S. Christy Sadreameli, MD, MHS, a pediatric pulmonologist at Johns Hopkins Hospital and national spokesperson for ALA, tells Verywell that the toxic ingredients and addictive qualities in vapes and e-cigarettes are dangerous.

Vapes and e-cigarettes contain ingredients like aerosols, heavy metals, volatile organic compounds, ultrafine particles, and flavorings, which can be harmful to the body and impact lung health. While vapes don’t carry smoke and tobacco like a traditional cigarette, they can contribute to heart and lung inflammation, Sadreameli says.

Sometimes, people assume that vapes cannot harm their lungs, she adds.

“The most common misconception of vaping being less harmful is it’s just water vapor, and nicotine, and or flavor. It’s really not true,” Sadreameli says. 

Nicotine is a highly addictive substance that can increase risks of cardiovascular, respiratory, and gastrointestinal disorders.JUUL, a popular e-cigarettes brand among teens and young adults, produces pods that can each hold as much nicotine as a pack of 20 regular cigarettes.

Creative advertising has also influenced vaping’s popularity among teens, Sadreameli says.

Many vapes use artificial flavors to enhance taste. Some of these flavors contain diacetyl, an e-liquid food additive that is linked to health risks like inflammation, permanent scarring of the airways, and popcorn lung. In 2020, more than 82% of high schoolers who used e-cigarettes used a flavored version, according to the CDC.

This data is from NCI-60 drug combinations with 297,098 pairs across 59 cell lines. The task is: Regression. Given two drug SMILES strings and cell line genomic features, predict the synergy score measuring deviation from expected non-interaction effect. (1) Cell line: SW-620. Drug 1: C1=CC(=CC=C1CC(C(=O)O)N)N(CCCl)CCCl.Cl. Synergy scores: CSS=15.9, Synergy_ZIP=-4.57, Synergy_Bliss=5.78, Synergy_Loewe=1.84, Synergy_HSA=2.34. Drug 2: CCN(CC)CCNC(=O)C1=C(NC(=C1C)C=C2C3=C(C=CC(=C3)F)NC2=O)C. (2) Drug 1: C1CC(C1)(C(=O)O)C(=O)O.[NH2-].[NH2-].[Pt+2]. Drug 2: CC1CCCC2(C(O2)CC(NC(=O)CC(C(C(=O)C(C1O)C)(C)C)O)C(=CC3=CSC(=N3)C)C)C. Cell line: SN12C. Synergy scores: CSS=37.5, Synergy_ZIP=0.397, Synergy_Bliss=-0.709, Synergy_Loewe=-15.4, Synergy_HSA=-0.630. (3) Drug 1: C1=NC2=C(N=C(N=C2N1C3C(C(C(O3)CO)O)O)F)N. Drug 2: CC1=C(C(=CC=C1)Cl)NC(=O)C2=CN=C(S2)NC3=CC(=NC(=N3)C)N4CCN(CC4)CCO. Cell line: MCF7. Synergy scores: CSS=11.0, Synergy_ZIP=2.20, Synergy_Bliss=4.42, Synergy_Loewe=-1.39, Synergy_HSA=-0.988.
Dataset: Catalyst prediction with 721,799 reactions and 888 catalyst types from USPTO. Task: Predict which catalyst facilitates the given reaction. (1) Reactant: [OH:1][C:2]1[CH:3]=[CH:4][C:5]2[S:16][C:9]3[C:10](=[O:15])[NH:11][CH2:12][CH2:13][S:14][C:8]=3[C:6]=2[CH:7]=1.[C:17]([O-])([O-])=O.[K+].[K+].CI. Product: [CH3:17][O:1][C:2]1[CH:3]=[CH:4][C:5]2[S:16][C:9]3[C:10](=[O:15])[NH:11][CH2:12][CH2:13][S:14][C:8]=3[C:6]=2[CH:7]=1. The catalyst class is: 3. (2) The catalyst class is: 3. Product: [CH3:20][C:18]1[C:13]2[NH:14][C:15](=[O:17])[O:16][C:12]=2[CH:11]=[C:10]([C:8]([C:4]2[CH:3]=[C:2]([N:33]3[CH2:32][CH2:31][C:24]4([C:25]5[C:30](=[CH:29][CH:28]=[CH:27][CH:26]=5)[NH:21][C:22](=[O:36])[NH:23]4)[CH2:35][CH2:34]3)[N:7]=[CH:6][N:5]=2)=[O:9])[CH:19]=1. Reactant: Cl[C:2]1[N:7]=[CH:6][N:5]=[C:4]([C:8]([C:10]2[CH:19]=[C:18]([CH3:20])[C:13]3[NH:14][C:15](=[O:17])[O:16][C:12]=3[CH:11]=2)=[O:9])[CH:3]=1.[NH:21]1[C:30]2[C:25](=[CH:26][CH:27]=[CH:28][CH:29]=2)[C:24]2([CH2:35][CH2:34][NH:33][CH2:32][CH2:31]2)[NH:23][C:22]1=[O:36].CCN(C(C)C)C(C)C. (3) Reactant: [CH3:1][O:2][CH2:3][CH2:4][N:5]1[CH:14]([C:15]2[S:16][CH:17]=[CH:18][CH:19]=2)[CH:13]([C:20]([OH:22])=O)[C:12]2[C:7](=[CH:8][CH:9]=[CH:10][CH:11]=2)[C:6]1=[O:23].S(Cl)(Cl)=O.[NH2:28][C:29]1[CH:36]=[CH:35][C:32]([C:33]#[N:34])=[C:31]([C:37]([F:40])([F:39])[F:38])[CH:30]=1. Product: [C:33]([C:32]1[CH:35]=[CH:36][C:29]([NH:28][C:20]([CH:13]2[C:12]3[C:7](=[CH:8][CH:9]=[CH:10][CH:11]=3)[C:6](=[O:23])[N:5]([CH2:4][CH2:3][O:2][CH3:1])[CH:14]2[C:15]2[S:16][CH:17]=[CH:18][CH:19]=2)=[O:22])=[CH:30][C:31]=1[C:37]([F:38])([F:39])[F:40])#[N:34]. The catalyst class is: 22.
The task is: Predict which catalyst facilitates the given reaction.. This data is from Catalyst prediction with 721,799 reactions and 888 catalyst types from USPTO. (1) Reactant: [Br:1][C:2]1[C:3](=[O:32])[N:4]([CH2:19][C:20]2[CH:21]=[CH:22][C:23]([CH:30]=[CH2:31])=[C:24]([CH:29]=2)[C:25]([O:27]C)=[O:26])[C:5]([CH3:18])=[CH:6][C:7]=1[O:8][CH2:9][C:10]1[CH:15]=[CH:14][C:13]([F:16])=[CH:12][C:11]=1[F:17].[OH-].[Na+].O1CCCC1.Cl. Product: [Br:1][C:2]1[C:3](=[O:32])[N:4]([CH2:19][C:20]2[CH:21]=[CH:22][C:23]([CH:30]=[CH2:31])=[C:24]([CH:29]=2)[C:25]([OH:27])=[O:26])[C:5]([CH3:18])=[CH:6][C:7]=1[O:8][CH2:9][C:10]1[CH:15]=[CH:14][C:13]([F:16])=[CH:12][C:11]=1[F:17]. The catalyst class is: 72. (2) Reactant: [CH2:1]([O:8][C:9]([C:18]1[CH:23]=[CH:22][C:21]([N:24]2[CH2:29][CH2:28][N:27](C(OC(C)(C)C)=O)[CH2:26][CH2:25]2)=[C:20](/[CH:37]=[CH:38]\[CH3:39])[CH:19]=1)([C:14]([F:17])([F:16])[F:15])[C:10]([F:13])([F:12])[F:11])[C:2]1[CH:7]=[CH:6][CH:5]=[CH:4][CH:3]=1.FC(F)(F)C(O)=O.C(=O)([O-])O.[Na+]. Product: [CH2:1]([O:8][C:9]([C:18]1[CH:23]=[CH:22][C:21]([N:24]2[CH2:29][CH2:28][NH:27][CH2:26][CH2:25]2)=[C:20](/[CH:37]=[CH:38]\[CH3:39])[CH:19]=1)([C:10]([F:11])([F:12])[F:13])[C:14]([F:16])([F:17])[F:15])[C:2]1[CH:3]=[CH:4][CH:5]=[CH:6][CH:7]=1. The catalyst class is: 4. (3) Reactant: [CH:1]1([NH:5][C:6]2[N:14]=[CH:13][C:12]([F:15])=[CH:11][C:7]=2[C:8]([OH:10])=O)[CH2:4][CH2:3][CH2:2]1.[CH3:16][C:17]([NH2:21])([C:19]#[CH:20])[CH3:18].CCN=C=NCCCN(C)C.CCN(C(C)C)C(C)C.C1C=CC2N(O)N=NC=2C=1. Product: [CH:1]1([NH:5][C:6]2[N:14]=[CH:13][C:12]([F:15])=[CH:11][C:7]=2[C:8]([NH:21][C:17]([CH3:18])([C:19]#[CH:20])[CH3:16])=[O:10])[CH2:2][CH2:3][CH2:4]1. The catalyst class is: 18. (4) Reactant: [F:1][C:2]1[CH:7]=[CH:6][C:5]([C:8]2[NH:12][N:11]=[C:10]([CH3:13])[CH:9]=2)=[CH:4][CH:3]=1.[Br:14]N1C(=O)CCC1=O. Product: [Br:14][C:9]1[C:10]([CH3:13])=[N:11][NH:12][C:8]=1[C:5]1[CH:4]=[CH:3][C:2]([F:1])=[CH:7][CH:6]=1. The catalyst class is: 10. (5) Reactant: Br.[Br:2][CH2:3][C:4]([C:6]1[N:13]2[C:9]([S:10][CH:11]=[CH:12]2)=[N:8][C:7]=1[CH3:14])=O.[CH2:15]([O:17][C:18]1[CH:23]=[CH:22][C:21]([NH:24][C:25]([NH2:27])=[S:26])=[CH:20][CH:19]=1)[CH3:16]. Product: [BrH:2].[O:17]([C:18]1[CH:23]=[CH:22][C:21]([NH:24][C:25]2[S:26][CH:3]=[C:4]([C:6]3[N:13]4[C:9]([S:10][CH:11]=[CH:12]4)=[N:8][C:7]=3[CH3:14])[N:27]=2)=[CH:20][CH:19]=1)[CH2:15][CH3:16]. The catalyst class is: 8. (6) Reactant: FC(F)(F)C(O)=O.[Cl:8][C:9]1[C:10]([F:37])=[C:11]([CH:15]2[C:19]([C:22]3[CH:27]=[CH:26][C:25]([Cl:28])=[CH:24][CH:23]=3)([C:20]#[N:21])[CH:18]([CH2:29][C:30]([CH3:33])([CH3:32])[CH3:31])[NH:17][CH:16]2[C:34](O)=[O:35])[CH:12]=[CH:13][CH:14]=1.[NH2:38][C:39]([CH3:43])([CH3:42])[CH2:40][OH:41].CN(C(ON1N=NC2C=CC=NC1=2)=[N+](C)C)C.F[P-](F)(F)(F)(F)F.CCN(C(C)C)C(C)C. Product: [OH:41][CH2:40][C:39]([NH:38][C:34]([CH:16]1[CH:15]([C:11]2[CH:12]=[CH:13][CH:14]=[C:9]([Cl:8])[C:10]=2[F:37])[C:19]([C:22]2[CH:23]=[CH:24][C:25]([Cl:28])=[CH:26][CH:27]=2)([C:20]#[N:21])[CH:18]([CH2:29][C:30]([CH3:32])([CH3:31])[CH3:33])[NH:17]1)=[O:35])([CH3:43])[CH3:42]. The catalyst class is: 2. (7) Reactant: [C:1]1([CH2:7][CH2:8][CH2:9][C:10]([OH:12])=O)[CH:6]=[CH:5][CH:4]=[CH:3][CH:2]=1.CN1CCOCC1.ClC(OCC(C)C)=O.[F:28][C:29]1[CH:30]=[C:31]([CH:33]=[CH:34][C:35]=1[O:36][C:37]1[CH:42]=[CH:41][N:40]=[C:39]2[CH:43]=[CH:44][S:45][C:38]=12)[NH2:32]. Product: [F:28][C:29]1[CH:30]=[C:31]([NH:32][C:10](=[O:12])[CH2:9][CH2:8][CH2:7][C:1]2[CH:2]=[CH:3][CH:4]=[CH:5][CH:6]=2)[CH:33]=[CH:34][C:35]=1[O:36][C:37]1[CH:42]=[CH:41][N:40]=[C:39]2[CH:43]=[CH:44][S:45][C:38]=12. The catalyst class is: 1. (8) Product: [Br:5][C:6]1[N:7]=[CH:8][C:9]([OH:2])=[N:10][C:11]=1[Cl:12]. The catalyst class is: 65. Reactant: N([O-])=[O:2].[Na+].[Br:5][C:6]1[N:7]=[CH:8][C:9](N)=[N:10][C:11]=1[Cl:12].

Researchers do not have data on the vast majority of vape flavorings, but inhaling an under researched ingredient is never a good idea, Sadreamili says.

“They're put in there for their taste, not for any knowledge that they're safe for the lungs,” she adds. “It's not harmless.”

Peer pressure and tech-forward designs, like a vape’s USB-like appearance, likewise play a role in their widespread use, Sadreameli says.

For adults trying to quit a cigarette addiction, e-cigarettes may reduce their health risks, according to the Surgeon General. But for adolescents, the use of e-cigarette products could increase the risk of addiction and future cigarette smoking.

Educating Teens About The Risks of Vaping

ALA’s Vape-Free Schools Initiative focuses on education, rather than discipline. This distinction is incredibly important because struggling with an addiction is a health problem and a natural response to pandemic-induced anxiety, Sadreameli says.

“Stress and peer pressure are universal motivators for vaping, and this has been a very stressful past year and a half,” Sadreameli adds.

The pandemic has been shown to affect people’s physical and mental health and increase substance dependencies, according to the American Psychological Association.